What Does McKinsey Have To Do To Make A Few Tens Or Hundreds Of Millions Of Dollars Around Here?

Having its involvement with ICE publicized is so not what the consulting giant needs right now.
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 Not this, apparently.

Not this, apparently.

It’s hard being a giant consulting firm. Since you work with everyone—everyone who can pay, at least—potential conflicts of interest abound, and sometimes get noticed. So when some sweet, sweet non-overlapping business comes your way—say, from a sovereign government—you jump at it, maybe even a little too quickly.

The contract turned out to be illegal, a violation of South African contracting law, with some of the payments channeled to an associate of an Indian-born family, the Guptas, at the center of a swirling corruption scandal…. The Eskom affair is now part of an expansive investigation by South African authorities into how the Guptas used their friendships with Jacob Zuma, then the country’s president, and his son to manipulate and control state-owned enterprises for personal gain. International corruption watchdogs call it a case of “state capture.” Lawmakers here call it a silent coup. It has already led to Mr. Zuma’s ouster and a moment of reckoning for post-apartheid South Africa.

The above comes from a Times exposé last month, and would be bad enough on its own, but for a little paragraph thrown in dealing with some non-Gupta-related matters.

Since President Trump took office, McKinsey has greatly expanded consulting for Immigration and Customs Enforcement through that agency’s office of “detention, compliance and removals.” Their contracts with the agency exceed $20 million. Asked about those contracts, a McKinsey spokesman said the company’s work focused primarily on administration and organization and was unconnected to immigration policy, including the separation of children and parents at the border.

Right. Sure. That makes sense. I mean, what could administration and organization of detention, compliance and removals have to do with the separation of families and caging of children?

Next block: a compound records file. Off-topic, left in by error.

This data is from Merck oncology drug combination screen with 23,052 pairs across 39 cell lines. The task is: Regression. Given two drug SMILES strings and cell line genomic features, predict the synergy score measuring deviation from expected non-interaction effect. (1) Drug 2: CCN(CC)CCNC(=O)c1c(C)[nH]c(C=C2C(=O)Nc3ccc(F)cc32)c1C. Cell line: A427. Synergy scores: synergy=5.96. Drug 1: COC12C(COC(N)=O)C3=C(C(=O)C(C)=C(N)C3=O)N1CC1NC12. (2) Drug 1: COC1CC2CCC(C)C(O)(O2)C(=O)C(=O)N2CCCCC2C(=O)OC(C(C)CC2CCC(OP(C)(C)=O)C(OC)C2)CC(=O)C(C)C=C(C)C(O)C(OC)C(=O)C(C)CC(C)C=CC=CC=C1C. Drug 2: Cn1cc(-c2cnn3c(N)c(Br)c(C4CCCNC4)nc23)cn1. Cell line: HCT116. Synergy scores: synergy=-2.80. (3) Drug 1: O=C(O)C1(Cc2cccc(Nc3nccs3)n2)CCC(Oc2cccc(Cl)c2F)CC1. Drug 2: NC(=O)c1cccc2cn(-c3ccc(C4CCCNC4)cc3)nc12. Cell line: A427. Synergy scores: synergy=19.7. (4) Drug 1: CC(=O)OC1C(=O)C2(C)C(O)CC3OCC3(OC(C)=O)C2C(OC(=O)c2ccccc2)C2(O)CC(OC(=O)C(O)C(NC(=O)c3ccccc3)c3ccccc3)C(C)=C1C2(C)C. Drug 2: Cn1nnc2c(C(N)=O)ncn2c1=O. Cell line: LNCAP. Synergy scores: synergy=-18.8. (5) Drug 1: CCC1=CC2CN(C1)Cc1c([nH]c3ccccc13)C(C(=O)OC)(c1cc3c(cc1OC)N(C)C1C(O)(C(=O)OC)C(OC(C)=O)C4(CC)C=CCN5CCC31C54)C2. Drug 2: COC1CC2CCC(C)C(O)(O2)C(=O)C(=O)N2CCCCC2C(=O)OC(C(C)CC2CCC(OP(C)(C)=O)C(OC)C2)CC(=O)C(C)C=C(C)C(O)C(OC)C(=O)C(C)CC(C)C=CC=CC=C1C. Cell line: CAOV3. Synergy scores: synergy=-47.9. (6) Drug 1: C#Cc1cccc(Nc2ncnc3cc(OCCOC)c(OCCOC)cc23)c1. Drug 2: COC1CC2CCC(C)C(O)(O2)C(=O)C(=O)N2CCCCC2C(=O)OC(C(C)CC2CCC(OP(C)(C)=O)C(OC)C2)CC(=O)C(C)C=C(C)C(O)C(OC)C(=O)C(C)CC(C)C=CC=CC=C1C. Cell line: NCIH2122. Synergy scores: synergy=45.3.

Well, either way, McKinsey would just really like to put these things behind them. So they’ve settled with the South Africans, and now they promise not to do anything with any human-rights-violating government agencies, even here at home.

While stating that McKinsey’s work for the agency did not involve carrying out immigration policies, Mr. Sneader wrote that the firm “will not, under any circumstances, engage in any work, anywhere in the world, that advances or assists policies that are at odds with our values.”

A tough, brave decision? As with what, exactly, management consulting services to ICE’s Enforcement and Removal Operations division, which sure sounds like it might be involved in enforcing U.S. immigration laws by taking crying children from their crying parents and sending them a thousand miles away, that’s not entirely clear.

While Mr. Sneader acknowledged the concerns about McKinsey’s contract, a spokesman said the firm had already finished the job.

At least they aren’t missing out on the fee income this time.

McKinsey Ends Work With ICE Amid Furor Over Immigration Policy [NYT]
How McKinsey Lost Its Way in South Africa [NYT]
McKinsey Reaches Settlement to Repay Fee to S.Africa’s Eskom [Bloomberg]

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